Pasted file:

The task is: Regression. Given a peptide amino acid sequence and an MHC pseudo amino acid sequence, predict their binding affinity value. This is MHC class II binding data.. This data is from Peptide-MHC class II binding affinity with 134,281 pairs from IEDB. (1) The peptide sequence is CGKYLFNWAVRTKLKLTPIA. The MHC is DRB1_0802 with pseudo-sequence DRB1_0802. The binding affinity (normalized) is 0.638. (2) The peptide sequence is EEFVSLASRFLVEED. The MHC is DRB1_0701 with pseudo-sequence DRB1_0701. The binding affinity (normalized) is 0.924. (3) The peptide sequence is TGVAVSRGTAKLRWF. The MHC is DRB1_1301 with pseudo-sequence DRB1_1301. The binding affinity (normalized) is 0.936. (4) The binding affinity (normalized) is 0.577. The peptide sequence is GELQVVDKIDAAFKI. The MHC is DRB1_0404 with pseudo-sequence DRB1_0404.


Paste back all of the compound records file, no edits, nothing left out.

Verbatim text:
The task is: Regression. Given a peptide amino acid sequence and an MHC pseudo amino acid sequence, predict their binding affinity value. This is MHC class II binding data.. This data is from Peptide-MHC class II binding affinity with 134,281 pairs from IEDB. (1) The peptide sequence is CGKYLFNWAVRTKLKLTPIA. The MHC is DRB1_0802 with pseudo-sequence DRB1_0802. The binding affinity (normalized) is 0.638. (2) The peptide sequence is EEFVSLASRFLVEED. The MHC is DRB1_0701 with pseudo-sequence DRB1_0701. The binding affinity (normalized) is 0.924. (3) The peptide sequence is TGVAVSRGTAKLRWF. The MHC is DRB1_1301 with pseudo-sequence DRB1_1301. The binding affinity (normalized) is 0.936. (4) The binding affinity (normalized) is 0.577. The peptide sequence is GELQVVDKIDAAFKI. The MHC is DRB1_0404 with pseudo-sequence DRB1_0404.